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Situated Computing: The Next Frontier for HCI Research



Kevin L. Mills, Jean C. Scholtz


Today, much of our information-intensive work is carried out at desktop computer workstations; however, increasingly people work and live on the move. Very soon, scads of small information processing appliances will be carried along from place to place as adjuncts to support our jobs. In this paper, we outline specific facets of two grand challenges that the human-computer interaction (HCI) research community must meet in order for society to reap the benefits of numerous, specialized, information devices. As a first grand challenge, researchers must remove the computer barrier between people and information. As grand challenge two, researchers must find a means to endow cyberspace with a better understanding of the physical and logical world in which people live. We discuss some specific research problems that must be solved to meet these two grand challenges. Where applicable, we also point to some ongoing research that appears to be tackling, at an early stage, some aspects of these grand challenges.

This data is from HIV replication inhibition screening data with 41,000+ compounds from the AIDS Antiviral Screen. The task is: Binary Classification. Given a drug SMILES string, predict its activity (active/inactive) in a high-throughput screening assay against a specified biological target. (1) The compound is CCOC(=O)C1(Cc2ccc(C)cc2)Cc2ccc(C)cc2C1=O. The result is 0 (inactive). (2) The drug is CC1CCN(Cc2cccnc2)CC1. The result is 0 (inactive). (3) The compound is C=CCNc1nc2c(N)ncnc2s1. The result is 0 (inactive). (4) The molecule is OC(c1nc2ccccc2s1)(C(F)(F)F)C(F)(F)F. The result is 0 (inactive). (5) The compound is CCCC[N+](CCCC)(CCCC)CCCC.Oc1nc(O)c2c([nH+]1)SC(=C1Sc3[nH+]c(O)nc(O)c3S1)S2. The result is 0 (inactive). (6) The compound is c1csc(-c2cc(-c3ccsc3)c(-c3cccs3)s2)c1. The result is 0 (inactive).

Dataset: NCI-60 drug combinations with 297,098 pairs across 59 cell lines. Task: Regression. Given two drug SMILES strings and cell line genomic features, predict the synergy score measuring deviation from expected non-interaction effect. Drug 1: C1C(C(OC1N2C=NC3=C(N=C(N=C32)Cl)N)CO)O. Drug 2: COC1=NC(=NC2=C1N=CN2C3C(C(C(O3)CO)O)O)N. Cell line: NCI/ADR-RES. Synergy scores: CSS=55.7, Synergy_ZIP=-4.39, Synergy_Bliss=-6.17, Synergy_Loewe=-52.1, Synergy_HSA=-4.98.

Association for Computing Machinery


human-computer interaction, information appliances


Mills, K. and Scholtz, J. (2002), Situated Computing: The Next Frontier for HCI Research, Association for Computing Machinery, [online], (Accessed April 15, 2024)
Created August 20, 2002, Updated February 19, 2017